Lynsey Bartram, mother of three boys, is a feminist, activist and lover of the outdoors, from Suffolk, UK . Her current areas of interest are breastfeeding and informed milksharing. She was involved in the launch of the global peer to peer milksharing network, HM4HB, and maintained the role of peer supporter to the 300+ administrators within the network, for over two years, before stepping back to focus on running the UK community network. She also worked, as part of a team, devising and launching World Milksharing Week, and was actively involved in the campaign against Facebook’s arbitrary breastfeeding photos policy, culminating in the organisation of ‘nurse-in’ protests at many of the Facebook HQ’s around the world and the creation of the FB vs BF Alliance. Following involvement with her local community, providing donated items and funds for food for the refugees in Calais, she saw that there was a need for a space for volunteers to come together to provide information and support regarding safe infant feeding to those working on the ground. The Facebook support group, Infant Feeding Support for Refugee Children, has since become the starting point for the quickly growing project that now has a wonderful team of volunteers from a wide range of backgrounds.


Morgan Gallagher is a lactavist who first started advocating and supporting refugee mothers and babies in Yarl’s Wood Detention Centre in the United Kingdom She started Nursing Matters, an NGO that advocates on behalf of breastfeeding babies who are involved with social services or other agencies who are preventing breastfeeding.


 Murielle Bourbao a French woman, born and raised in France, on the Riviera. She is a mechanical engineer – got the diploma after five years of studying “boys’ topics.” That was her first battle as a feminist, even if she did not know at that time she was a feminist. Feminism has now caught up with her, and she actively and daily support women in their struggles. She is the mother of three children, ages 10, 7 and 5 – all were breastfed. Breastfeeding does not come easy in France, so she’s proud she did breastfeed her first born for 10 months despite numerous obstacles. Her second and third children were/are breastfed until natural weaning, despite a whole other category of obstacles. Her love for babies and their mothers led her to create and maintain the Human Milk 4 Human Babies ~ France Facebook page and this work was featured by Noemi Weis in the film “Milk.” Her desire to see breastfeeding normalized spawned the Facebook page “Photos et Documents d’Allaitement à travers les Ages,” a page dedicated to posting, almost daily, historical artistic representations of breastfeeding dating from the beginning of humanity until the late 20th century. At home, she actively participate in mher village’s life, including taking the post of secretary of the school association or going to the swimming pool with the school children every week. Finally, she is an ultra runner – running for hours in a row in the mountains is what allows her to recharge her batteries.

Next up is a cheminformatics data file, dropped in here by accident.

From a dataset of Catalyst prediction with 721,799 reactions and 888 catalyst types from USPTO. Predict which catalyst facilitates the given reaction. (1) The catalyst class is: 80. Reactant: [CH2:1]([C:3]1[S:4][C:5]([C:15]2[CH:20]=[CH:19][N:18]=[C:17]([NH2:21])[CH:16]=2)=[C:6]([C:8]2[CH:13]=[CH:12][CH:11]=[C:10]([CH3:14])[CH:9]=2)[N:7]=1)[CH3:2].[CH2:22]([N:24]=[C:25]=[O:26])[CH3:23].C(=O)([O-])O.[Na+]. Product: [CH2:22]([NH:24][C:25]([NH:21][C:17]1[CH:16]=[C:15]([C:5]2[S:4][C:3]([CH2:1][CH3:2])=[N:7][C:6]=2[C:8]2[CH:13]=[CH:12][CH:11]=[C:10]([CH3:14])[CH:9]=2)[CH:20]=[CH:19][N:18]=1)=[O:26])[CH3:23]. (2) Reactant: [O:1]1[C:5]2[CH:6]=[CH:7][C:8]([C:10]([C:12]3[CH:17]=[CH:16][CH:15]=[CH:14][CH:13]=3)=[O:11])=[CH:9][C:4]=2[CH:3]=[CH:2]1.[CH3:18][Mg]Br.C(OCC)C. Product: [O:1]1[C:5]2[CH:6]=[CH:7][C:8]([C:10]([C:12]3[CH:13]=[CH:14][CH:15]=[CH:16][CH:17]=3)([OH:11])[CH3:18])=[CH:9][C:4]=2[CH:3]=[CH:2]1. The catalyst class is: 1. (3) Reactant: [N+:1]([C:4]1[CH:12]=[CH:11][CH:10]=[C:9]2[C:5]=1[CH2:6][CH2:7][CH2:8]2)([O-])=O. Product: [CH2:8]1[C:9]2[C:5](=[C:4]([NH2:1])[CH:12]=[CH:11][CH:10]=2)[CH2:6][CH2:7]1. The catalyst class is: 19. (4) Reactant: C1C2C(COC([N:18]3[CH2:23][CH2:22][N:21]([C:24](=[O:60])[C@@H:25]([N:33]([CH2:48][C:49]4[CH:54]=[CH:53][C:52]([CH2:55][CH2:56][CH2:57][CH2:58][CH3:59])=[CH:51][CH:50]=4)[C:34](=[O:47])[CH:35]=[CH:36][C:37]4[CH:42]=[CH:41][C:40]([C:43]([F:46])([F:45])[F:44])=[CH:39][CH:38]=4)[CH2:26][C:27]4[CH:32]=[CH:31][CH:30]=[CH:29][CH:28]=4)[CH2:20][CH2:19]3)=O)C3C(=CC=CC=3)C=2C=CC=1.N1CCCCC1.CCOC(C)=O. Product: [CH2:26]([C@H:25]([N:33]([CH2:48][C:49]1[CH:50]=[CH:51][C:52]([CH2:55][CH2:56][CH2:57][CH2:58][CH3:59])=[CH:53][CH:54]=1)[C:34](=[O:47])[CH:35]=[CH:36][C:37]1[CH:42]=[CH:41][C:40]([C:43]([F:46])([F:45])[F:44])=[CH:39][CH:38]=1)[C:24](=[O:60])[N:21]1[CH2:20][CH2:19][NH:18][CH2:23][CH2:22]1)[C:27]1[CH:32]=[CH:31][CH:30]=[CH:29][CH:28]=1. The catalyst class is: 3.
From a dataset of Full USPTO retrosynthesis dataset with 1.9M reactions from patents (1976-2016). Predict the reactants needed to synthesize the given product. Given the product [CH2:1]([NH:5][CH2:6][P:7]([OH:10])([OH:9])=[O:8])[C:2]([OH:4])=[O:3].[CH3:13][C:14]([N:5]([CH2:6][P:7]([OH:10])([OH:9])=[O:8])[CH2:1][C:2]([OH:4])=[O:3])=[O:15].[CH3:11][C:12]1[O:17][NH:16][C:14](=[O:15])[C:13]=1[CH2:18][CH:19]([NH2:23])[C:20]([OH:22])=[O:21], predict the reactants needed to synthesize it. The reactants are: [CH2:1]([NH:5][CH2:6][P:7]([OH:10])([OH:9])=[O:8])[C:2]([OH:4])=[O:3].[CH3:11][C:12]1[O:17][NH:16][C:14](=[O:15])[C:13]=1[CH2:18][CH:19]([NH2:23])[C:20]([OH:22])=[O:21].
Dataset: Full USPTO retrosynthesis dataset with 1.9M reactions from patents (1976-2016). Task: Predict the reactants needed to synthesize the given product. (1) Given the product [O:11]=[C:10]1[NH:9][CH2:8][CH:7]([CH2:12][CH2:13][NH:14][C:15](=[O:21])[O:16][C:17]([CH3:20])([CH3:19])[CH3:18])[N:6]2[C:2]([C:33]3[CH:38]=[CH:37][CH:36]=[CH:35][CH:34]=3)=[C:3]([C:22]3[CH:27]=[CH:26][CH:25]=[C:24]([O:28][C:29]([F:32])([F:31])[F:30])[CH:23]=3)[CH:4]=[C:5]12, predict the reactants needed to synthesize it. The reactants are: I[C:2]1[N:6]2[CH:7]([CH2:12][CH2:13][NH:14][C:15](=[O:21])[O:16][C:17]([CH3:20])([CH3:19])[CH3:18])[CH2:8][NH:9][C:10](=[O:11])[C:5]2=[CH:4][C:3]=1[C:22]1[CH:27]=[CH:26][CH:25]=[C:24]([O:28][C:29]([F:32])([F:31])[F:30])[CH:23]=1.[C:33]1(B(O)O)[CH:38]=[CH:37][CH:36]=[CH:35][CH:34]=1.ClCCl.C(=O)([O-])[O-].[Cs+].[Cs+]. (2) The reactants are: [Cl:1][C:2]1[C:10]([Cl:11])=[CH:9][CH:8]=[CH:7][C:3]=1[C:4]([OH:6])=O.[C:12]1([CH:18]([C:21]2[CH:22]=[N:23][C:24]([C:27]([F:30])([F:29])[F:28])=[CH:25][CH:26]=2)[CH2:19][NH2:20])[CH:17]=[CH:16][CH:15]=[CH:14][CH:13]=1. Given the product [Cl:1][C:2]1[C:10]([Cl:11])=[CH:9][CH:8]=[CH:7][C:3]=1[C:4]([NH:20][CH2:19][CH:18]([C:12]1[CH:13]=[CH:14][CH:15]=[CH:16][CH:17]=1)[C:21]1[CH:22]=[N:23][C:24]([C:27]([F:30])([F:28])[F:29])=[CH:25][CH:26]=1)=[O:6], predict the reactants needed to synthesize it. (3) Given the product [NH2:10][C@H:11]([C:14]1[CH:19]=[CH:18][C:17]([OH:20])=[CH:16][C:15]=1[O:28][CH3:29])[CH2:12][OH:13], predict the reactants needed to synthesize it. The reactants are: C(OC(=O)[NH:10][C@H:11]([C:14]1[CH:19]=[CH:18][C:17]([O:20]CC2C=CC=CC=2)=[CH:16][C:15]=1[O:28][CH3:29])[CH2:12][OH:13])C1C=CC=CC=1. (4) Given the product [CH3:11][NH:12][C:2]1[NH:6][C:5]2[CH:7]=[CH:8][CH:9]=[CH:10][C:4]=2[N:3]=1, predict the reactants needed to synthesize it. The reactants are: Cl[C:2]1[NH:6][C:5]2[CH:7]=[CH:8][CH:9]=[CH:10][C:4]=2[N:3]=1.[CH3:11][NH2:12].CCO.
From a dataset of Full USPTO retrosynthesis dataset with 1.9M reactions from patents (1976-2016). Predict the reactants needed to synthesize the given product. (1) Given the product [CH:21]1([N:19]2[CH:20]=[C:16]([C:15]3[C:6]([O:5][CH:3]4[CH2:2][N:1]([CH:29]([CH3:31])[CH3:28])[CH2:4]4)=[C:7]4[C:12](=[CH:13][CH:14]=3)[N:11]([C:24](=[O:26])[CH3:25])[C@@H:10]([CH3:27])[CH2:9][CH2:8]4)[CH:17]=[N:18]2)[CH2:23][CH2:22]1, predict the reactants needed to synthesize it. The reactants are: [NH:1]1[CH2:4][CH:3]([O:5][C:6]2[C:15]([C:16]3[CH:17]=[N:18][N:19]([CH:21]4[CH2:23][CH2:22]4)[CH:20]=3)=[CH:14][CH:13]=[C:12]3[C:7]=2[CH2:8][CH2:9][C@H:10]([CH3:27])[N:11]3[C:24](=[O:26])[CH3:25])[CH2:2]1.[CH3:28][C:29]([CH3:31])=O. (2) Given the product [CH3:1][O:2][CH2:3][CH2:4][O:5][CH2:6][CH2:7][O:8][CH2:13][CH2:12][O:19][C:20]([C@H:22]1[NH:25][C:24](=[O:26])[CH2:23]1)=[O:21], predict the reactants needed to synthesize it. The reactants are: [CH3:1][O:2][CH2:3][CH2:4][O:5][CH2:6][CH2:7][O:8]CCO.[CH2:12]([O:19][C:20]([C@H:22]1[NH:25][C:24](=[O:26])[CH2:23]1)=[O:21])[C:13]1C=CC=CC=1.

Sarah DeYoung has a PhD in Applied Social and Community Psychology. She is currently a postdoctoral researcher at the Disaster Research Center at the University of Delaware (United States). Her on-going research includes decision-making for infant-feeding after disasters, preparedness, social vulnerability, and protective action in complex emergencies. Her main work with infant feeding has focused on Nepalese mothers following the 2015 Nepal earthquake. Her involvement in IFSfRC is to contribute insights on community advocacy and linking research networks.


Soumayya Libdi is a passionate independent journalist and translator from Beirut, Lebanon. Alongside her Journalism degree she holds a Digital Communication and PR diploma from the World Media Academy in Dubai. She’s a self-proclaimed breastfeeding advocate with a heart for volunteerism.